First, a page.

Friday, 28th July 2017
news Got a story? We pay $$$ |Email:editor@zimdaily.com

After giant Zimbabwe elephant killed, trophy hunting eyed again

After giant Zimbabwe elephant killed, trophy hunting eyed again

elephant from the photo

By
Published: 19 October 2015

ZIMBABWE – There’s outrage over the recent killing of a giant African elephant in Zimbabwe, but the hunt was legal, sactioned by the country’s national parks to raise funds for conservation.

Did the elephant, as some believe, die for a good cause?

Though Zimbabwe’s national parks authority said the shooting of this massive African elephant was legal, some conservationists said it’s unethical.

Others say the hunting fees — $90,000 for a single animal — are crucial for conservation.

“I am appalled by trophy hunting,” said Guy Balme of the conservation group Panthera. “I can’t stand it. It nauseates me, but at the moment it’s a necessary evil.”

There is growing international corcern that Zimbabwe’s elephant population is in significant decline.

So much so that the U.S. Fish and Wildlife Service has suspended all imports of sport-hunted elephant trophies from that country.

But money from hunting and photographic tourism is the national park’s sole source of funding.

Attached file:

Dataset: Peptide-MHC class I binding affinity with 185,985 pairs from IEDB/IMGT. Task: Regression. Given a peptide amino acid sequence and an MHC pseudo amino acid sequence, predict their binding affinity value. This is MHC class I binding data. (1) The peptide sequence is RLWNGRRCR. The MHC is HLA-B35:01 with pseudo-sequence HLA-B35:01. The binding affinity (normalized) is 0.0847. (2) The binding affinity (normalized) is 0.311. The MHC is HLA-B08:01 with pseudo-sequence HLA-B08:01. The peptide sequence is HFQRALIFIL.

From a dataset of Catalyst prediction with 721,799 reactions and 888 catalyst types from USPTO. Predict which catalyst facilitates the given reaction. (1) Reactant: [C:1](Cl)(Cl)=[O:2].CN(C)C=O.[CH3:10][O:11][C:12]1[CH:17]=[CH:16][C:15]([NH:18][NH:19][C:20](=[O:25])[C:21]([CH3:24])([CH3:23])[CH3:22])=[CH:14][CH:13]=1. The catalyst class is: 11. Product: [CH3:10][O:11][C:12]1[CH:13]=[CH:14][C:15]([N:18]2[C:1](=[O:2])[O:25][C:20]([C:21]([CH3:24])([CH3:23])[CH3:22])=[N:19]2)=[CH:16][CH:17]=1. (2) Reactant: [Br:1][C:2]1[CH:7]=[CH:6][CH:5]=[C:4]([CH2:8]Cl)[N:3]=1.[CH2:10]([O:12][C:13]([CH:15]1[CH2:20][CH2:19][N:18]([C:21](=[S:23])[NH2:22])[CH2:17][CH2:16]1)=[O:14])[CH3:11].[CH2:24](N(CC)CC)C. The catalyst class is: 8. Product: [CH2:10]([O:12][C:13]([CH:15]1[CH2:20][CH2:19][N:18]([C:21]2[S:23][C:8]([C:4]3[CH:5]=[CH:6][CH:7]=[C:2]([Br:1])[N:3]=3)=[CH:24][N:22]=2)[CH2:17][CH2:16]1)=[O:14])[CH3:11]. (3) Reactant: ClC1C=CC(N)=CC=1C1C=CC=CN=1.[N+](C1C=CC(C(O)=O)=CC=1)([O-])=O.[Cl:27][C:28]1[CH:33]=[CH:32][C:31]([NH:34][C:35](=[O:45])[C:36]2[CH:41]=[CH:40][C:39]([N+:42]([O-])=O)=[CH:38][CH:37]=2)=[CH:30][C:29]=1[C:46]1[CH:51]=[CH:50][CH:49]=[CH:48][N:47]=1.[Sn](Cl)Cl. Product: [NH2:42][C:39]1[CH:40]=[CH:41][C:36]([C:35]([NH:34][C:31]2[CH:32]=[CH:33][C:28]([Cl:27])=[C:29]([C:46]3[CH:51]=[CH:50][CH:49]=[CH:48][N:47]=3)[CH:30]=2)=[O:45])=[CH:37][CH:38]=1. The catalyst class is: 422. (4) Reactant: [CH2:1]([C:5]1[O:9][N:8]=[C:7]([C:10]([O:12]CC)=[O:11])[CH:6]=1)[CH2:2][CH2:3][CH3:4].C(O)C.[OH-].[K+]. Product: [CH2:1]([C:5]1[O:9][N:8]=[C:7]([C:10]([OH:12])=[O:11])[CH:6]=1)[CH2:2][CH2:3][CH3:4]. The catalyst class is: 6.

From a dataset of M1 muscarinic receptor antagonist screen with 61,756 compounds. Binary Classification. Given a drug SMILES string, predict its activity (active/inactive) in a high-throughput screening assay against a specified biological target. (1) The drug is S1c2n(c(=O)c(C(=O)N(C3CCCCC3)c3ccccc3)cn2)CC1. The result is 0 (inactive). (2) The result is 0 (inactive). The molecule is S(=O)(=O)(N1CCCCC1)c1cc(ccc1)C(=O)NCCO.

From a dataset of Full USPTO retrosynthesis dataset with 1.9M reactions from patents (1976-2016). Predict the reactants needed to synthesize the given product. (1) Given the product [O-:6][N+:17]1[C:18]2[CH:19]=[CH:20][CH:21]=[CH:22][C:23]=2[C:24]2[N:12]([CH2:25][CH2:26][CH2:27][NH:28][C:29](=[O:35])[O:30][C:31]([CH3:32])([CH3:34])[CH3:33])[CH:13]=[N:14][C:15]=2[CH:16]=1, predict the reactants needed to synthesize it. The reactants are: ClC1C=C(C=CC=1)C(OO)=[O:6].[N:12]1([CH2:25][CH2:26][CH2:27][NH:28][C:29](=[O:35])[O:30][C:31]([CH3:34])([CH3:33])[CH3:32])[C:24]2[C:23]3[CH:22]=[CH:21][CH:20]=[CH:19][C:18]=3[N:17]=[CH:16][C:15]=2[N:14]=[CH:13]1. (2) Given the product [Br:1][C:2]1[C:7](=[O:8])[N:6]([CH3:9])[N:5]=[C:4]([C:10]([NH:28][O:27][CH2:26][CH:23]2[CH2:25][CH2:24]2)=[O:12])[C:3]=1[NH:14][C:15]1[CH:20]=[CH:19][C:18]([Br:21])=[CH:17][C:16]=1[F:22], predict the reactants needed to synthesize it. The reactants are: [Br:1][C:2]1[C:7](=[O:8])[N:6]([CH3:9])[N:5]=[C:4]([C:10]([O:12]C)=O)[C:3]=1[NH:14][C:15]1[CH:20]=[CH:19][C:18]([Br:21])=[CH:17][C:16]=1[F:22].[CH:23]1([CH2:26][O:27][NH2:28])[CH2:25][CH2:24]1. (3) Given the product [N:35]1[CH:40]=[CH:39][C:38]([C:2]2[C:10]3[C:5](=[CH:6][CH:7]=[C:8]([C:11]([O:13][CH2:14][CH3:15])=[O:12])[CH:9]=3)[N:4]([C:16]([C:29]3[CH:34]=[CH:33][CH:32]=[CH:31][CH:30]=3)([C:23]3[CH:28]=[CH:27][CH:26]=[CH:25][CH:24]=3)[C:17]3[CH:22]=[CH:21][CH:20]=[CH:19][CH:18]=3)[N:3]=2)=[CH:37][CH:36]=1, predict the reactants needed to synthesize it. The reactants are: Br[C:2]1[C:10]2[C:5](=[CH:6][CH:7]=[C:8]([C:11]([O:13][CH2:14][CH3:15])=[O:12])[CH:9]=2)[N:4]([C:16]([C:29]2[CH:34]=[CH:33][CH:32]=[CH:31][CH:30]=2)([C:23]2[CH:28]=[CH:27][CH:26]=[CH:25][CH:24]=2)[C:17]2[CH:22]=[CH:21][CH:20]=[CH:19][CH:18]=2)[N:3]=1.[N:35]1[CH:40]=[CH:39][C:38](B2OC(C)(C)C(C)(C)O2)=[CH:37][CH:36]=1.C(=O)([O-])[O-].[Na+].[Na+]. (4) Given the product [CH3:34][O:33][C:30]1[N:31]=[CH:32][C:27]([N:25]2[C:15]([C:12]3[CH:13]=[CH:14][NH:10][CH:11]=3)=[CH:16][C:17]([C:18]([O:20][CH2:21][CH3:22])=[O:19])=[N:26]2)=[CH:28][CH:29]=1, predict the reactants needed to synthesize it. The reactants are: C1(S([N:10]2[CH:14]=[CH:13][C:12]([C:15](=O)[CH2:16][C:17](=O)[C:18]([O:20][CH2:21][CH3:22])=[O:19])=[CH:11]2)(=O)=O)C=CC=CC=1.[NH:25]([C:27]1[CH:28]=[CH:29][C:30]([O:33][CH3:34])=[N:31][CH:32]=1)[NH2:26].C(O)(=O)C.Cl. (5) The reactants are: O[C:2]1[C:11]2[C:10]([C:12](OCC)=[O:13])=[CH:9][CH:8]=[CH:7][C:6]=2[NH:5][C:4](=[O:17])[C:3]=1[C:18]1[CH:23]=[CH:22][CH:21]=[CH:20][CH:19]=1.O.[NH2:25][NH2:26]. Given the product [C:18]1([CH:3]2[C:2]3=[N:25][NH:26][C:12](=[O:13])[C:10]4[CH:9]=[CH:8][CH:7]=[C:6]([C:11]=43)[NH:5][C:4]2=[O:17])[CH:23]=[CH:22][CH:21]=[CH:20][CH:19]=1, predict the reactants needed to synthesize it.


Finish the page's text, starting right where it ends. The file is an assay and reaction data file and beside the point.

It is supposed to be ploughed back into conservation and assist poverty-stricken communities living near the parks.

But Emmanuel Fundira, of the Safari Operators Association Zimbabwe, told CBS News that corruption and bloated bureaucracy prevent much of the money from helping those in need.

Man who helped in Cecil the lion killing faces Zimbabwe judge

Our cameras tracked down Theo Bronkhorst before he entered a Zimbabwe court. He says the charges surrounding the death of Cecil, a beloved nation…

“Well I would say it’s intended to help conservation,” Fundira said. “There’s a difference: do those resources then get into those communities? I think that’s where the question mark is.”

Local chief Victor Nekatambe grew up in one such community near the Hwange National Park, and he said “They are getting nothing, absolutely nothing.”

Even though it appears there is no tangible benefit to communities, the high price tag that hunters are willing to pay for their trophies means the hunt will go on.